MONROVIA, Montserrado – The General Auditing Commission has released its report on the US$25 million used to mop-up excess Liberian dollars on the market. The report shows many discrepancies between what the Central Bank reported and what the investigators found.
For example, the GAC noted that US$2,450,187 of the U.S. dollars sold to entities had “exceptions,” which it defined as entities listed by the CBL as having participated in the mop-up exercise but denied doing so. The exceptions also included unregistered entities that participated in the exercise, entities that participated according to CBL records but which did not respond to the GAC’s inquiry, and entities that were not operational during a visit by the GAC team.
The GAC report was a review of “agreed-upon procedures,” which means the auditors’ job was to produce factual findings on procedures established and what was actually followed.
“Because this engagement is not an audit or a review of financial statements, we did not provide any assurance be it reasonable or limited,” Auditor General Yusador Gaye wrote in the report addressed to the justice minister.
The report noted that for the vast majority of transactions conducted, no receipts were issued, even though that has been the past procedure. Only Total, West Africa Fisheries, and Nexiun Petroleum were issued receipts, accounting for a total of US$2.5 million of the US$17 million disbursed.
Additionally, the report said 89 beneficiaries, accounting for US$5,670,880, could not confirm the amounts transacted with the Central Bank.
On July 16, President George Weah announced the infusion of US$25 million into the economy to mop-up excess Liberian dollars, amid an increasing exchange rate, which resulted in high inflation.
Of that amount, US$15 million was used for the direct mop-up, and US$2 million was auctioned to Total, the petroleum retailer. The rest of the US$25 million was never used in the mop-up exercise.
The president later commissioned the audit after a government investigative report called for a ‘forensic investigation’ of the entire mop-up exercise. An independent investigation commissioned by the U.S. government also recommended ‘further understanding’ of how the exercise was conducted.
One of the concerning aspects of how the exercise was conducted was that cash meant for the mop-up were carried out in hired vehicles and escorted by armed police officers directly to the businesses benefiting from the activity.
While the Central Bank governor, Nathaniel Patray, told the GAC that the entity occasionally uses such direct mop-up activities to reduce currency outside the banking system, the GAC report said he could not provide “documented outcome on the mop-ups carried out in prior period/years.”
The GAC report released on May 16 drew attention to other concerning issues, including that while a Liberian dollar account was opened to contain the mopped up Liberian dollars, none was done for the US$25 million.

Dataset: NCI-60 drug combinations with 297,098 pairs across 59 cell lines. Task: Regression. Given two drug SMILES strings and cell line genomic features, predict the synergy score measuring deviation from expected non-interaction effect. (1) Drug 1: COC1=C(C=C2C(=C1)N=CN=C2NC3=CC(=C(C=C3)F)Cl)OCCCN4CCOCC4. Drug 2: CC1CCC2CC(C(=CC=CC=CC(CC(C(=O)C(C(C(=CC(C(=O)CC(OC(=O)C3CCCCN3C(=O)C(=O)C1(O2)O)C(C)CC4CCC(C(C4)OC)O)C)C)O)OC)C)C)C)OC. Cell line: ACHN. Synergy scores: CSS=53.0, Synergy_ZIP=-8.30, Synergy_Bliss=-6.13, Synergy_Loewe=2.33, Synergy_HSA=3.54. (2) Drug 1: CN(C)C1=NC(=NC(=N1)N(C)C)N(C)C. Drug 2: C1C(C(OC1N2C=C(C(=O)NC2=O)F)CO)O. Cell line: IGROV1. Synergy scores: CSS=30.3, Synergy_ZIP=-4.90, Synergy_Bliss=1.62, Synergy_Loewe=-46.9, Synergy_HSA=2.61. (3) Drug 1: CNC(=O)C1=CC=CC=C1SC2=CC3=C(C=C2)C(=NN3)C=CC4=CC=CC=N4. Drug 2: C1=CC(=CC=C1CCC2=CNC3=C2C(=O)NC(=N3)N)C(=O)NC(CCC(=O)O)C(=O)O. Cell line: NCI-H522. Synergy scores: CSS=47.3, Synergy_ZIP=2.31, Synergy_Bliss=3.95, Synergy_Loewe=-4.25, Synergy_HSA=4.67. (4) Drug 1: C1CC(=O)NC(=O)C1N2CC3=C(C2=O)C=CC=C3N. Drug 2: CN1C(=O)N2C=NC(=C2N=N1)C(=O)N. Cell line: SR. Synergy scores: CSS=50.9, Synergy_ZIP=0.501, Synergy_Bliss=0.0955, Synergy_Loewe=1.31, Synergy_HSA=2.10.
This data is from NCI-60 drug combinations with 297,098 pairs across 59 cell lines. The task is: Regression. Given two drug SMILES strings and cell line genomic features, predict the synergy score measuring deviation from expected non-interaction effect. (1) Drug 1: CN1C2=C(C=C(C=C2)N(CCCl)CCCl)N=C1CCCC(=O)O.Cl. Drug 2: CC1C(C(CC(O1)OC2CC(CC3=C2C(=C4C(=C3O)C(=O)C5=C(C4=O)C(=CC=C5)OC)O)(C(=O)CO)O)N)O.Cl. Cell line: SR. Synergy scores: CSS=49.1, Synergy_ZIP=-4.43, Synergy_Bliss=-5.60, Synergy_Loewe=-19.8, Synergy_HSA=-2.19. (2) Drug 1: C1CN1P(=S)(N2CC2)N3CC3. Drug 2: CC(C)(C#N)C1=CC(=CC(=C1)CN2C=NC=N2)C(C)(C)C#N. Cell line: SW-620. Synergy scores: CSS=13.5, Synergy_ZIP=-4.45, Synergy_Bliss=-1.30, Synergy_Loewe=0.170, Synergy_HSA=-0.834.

“There was no corresponding United States Dollars Account opened to hold the US$25 Million to be drawn from the International Foreign Exchange Reserve Account for the purpose of the mop-up exercise,” the report noted.
The Central Bank used the US$17 million for the exercise directly from its operational vault account instead of the international foreign reserve account as per the agreement with the Liberian government. The operational vault account hosts several other transactions.
Moreover, the Liberian dollar escrow account was not used until August 17, when transactions were posted, a full month after the mop-up began. However, the GAC could not perform a physical count of the mopped up fund as the auditors were told there was no mopped-up money left to be counted.
“As of February 4, 2019, the mop-up Liberia Dollar Special Escrow Account showed a zero balance,” the report said, noting that the Central Bank had begun re-infusing the funds into the economy, despite being directed to hold the currency outside the economy for a year.
Consistent with previous reports, the GAC report noted that the decision was taken to re-infuse the Liberian dollars into the economy due to the demand for cash at commercial banks during the Christmas season.
The report also highlighted issues that had been brought up by previous reports about the Central Bank’s practices, including that money taken from vaults were not posted in real-time.
“For example, money taken from the vault between the periods July 17 – 31, 2018 was not posted to the vault until August 1, 2018, in lump sum amounts,” it read.
President Weah will now have to parse through the report and decide what actions need to be taken against the individuals responsible for deviating from official procedures and the law.